Monday, August 21, 2017

Join the Bellevue Firefighters Association for a Fundraising Cookout

The Bellevue Firefighters Association, along with BMO Harris and Buffalo Wild Wings, will be having a fundraising cookout on August 26th, 2017 at the Bellevue BMO Harris branch located at 2042 Lime Kiln Rd from 10:00-2:00. Please stop by and grab a bite to eat and help the Association raise money for equipment purchases!

Friday, August 18, 2017

Final Rockin' in Josten Scheduled for Monday, August 21

The last Rockin' in Josten of the 2017 summer will be held on Monday, August 21 at 6:00pm at Josten Park.  Come on out, meet your neighbors, friends and family, and enjoy some great live music provided by The Moonlighters (standards, classic, & swing). 

The Moonlighters will be playing from 6-8:30pm.  Concessions will be provided by the Bellevue Lions Club. 

Don't forget your lawn chair or blanket and we will see you at Josten Park!

Resident Street Tree Order Deadline is September 30

The Village of Bellevue provides a neighborhood tree planting program for residents who wish to have trees planted in the right-of-way area adjacent to their property. The planting program is offered every fall and runs concurrent with other fall plantings. The resident pays for the wholesale cost of the tree, which includes planting. Typical costs is $325 per tree (may vary based on species).
Planting along the street terrace can also provide many aesthetic benefits to your local neighborhood or street. An example of what a street can look like with moderately aged trees along the terrace is shown below.

Current View

Concept View

The Village will be soliciting orders for the 2017 planting season. Homeowners who are interested may choose from the tree varieties listed below:
  • Honey Locust Skyline
  • Swamp White Oak
  • Kentucky Coffee Tree
  • Linden:  Littleleaf Greenspire, American Redmond
  • London Planetree
  • Small Tree Varieties: Spring Snow Crab, Japanese Tree Lilac, Ginkgo, Cleveland Select Pear, Korean Sun Ornamental Pear
Trees purchased through the Resident Street Tree program come with a 2 year guarantee, are 2-2.5" in diameter, and are planted for you!  Additional benefits of street trees include:
  • Reduced stormwater runoff
  • Lower summer air temperatures
  • Reduced atmospheric carbon dioxide (CO2) and other air pollutants
  • Reduced heating and cooling costs
  • Enhanced property values
  • Wildlife habitat
  • Improved health and well-being
  • Improved learning and concentration
  • Aesthetic benefits
If you are interested in purchasing street trees, please fill out the order form here and mail in to the Village offices by September 30 for the 2017 planting season.  If you have further questions, please call the Village at (920) 468-5225 or email at

Thursday, August 17, 2017

Village Welcomes New Public Works Director

The Village welcomes David Betts as its new Director of Public Works. David brings to the Village several years of experience in municipal engineering. David comes to the Village from Cook County, Minnesota having served there as the County's Highway Engineer for 7 years. Before that, David worked with an engineering consulting firm in the Minneapolis/St. Paul metro area for 12 years and a consulting firm in Beloit for 5 years.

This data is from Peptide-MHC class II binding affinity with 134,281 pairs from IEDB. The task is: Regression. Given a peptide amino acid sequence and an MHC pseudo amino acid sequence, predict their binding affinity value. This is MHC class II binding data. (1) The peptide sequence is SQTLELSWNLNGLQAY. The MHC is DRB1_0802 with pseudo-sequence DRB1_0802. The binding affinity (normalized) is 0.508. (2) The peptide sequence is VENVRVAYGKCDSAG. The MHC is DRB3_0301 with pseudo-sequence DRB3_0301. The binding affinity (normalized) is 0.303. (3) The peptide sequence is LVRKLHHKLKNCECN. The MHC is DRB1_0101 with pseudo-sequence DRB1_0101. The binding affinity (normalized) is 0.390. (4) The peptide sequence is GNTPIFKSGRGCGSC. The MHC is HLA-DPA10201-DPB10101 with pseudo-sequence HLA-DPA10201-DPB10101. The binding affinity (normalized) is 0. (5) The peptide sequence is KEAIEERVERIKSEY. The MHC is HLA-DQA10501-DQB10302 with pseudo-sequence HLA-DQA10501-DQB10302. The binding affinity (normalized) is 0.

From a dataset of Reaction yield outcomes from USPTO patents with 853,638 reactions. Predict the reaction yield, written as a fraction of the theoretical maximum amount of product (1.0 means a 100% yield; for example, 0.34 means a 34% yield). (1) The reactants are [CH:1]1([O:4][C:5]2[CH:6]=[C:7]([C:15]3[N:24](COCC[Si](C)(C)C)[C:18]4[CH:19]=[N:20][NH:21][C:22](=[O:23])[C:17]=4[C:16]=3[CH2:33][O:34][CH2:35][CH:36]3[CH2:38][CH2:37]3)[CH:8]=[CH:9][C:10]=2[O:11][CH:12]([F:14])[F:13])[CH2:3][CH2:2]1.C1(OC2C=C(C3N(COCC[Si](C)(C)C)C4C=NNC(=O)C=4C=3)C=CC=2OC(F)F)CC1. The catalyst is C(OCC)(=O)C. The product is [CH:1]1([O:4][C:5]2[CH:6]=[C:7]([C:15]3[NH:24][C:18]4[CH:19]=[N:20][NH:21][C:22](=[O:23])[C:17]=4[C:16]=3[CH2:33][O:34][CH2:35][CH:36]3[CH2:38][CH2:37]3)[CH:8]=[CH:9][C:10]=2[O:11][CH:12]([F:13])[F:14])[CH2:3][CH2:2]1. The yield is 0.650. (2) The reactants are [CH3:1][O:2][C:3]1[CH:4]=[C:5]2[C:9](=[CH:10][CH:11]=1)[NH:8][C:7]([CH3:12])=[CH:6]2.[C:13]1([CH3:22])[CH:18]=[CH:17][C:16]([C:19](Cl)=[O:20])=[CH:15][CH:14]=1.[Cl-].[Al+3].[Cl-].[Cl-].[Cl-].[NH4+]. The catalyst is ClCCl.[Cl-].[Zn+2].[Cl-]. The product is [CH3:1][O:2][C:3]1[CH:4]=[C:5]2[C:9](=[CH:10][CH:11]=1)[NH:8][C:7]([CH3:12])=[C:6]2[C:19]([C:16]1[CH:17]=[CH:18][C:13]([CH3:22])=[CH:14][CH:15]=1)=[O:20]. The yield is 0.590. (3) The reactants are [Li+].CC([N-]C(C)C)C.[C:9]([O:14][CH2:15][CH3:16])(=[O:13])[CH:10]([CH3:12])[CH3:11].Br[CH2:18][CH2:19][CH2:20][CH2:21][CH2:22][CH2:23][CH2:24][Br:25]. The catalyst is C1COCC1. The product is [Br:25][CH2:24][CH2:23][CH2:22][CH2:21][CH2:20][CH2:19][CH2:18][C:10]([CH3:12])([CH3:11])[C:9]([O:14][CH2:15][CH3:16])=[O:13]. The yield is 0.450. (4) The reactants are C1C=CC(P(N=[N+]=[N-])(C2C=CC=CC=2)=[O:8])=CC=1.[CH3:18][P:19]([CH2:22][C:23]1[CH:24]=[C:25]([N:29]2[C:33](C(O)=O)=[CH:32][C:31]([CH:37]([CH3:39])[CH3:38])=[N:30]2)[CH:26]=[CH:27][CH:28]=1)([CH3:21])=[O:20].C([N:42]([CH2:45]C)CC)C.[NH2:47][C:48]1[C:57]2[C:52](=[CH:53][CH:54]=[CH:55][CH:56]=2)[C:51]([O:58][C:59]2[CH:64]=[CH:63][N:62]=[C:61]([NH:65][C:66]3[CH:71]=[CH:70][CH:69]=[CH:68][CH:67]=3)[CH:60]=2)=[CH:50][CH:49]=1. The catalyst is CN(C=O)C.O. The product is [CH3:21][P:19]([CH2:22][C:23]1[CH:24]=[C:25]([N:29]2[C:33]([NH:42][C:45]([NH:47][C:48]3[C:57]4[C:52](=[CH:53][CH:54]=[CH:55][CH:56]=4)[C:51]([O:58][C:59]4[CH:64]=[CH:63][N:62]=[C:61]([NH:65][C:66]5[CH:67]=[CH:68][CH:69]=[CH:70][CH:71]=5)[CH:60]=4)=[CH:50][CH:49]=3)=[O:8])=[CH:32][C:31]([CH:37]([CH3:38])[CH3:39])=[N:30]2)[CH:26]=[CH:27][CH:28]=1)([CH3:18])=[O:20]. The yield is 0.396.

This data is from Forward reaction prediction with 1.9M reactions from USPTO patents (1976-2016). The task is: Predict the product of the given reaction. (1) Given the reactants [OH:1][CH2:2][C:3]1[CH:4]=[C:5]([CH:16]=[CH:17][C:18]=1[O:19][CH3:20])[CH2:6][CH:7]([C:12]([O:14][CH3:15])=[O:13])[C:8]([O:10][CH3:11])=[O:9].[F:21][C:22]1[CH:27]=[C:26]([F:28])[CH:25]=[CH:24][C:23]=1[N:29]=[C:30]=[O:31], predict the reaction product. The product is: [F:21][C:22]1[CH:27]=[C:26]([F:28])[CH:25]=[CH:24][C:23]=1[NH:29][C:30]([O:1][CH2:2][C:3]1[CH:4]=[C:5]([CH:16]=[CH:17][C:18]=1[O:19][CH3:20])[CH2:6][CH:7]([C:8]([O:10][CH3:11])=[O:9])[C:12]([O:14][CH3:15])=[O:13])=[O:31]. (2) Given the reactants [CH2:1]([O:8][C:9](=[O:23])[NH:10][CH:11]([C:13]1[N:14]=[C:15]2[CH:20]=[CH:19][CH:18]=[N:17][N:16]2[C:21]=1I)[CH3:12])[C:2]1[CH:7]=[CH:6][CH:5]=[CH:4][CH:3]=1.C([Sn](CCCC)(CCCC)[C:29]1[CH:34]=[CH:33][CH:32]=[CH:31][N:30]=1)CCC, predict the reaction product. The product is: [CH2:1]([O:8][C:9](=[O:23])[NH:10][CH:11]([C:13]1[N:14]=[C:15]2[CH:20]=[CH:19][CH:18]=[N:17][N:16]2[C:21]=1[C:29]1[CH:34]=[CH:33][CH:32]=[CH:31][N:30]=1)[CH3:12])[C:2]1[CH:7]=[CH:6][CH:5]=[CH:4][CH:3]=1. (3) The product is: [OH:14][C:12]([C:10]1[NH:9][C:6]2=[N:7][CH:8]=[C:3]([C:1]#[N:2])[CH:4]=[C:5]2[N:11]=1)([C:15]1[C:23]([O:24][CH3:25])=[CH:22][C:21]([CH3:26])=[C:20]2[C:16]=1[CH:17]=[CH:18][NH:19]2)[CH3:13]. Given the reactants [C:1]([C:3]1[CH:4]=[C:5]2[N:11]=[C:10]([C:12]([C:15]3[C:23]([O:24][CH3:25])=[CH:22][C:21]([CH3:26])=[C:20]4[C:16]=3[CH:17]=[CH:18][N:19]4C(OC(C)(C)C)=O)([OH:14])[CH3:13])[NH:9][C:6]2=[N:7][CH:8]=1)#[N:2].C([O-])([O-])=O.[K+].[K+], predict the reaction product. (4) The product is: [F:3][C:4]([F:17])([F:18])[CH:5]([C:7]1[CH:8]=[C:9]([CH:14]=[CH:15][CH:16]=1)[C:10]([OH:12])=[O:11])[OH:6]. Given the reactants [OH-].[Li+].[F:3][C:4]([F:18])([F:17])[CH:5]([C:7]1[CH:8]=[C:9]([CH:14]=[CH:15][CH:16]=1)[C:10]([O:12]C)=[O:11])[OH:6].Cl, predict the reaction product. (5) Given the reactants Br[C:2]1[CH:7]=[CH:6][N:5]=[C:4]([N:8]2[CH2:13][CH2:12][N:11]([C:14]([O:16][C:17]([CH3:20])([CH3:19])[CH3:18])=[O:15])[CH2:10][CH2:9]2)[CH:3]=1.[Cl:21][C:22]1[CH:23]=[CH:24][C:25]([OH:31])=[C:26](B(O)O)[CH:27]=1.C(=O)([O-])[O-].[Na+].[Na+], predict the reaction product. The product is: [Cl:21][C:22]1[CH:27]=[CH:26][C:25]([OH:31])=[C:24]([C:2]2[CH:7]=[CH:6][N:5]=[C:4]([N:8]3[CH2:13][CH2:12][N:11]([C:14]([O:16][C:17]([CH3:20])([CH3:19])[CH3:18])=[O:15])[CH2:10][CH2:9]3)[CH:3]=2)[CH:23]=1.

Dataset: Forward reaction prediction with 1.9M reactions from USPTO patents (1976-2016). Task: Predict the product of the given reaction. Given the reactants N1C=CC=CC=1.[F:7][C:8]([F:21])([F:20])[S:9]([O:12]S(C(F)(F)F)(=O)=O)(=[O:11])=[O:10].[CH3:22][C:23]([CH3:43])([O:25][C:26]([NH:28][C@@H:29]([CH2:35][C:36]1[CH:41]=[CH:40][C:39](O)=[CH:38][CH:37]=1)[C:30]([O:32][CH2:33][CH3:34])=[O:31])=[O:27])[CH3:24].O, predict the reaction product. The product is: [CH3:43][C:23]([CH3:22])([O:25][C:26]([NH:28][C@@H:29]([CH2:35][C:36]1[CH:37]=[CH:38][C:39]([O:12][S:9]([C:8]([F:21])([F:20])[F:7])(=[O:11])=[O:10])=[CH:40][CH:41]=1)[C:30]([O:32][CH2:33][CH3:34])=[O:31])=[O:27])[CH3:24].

Said David of his decision to join the Village of Bellevue, "Professionally, Bellevue offered me an opportunity to join a growing community's public works department and to work in municipal public works again. Personally, it offered my wife and I a chance to move back to our home state of Wisconsin in an area that we enjoy. We are looking forward to learning about the area and all the many things that make the community a great place to live and work."

NFPA: Escape Planning

Plan ahead! If a fire breaks out in your home, you may have only a few minutes to get out safely once the smoke alarm sounds. Everyone needs to know what to do and where to go if there is a fire.

Safety Tips
  • MAKE a home escape plan. Draw a map of your home showing all doors and windows. Discuss the plan with everyone in your home.
  • KNOW at least two ways out of every room, if possible. Make sure all doors and windows leading outside open easily.
  • HAVE an outside meeting place (like a tree, light pole, or mailbox) a safe distance from the home where everyone should meet.
  • PRACTICE your home fire drill at night and during the day with everyone in your home, twice a year.
  • PRACTICE using different ways out.
  • TEACH children how to escape on their own in case you can't help them.
  • CLOSE doors behind you as you leave.

If the alarm sounds...
  • If the smoke alarm sounds, GET OUT AND STAY OUT. Never go back inside for people and pets.
  • If you have to escape through smoke, GET LOW AND GO under the smoke to your way out.
  • CALL the fire department from outside your home.

  • A closed door may slow the spread of smoke, heat, and fire. Install smoke alarms inside every sleeping room and outside each separate sleeping area. Install alarms on every level of the home. Smoke alarms should be interconnected. When one smoke alarm sounds, they all sound.
  • According to an NFPA survey, only one of every three American households have actually developed and practiced a home fire escape plan.
    • While 71% of Americans have an escape plan, only 47% of those have practiced it.
  • One-third of American households who made an estimate thought they would have at least 6 minutes before a fire in their home would become life-threatening. The time available is often less. And only 8% said their first thought on hearing a smoke alarm would be to get out!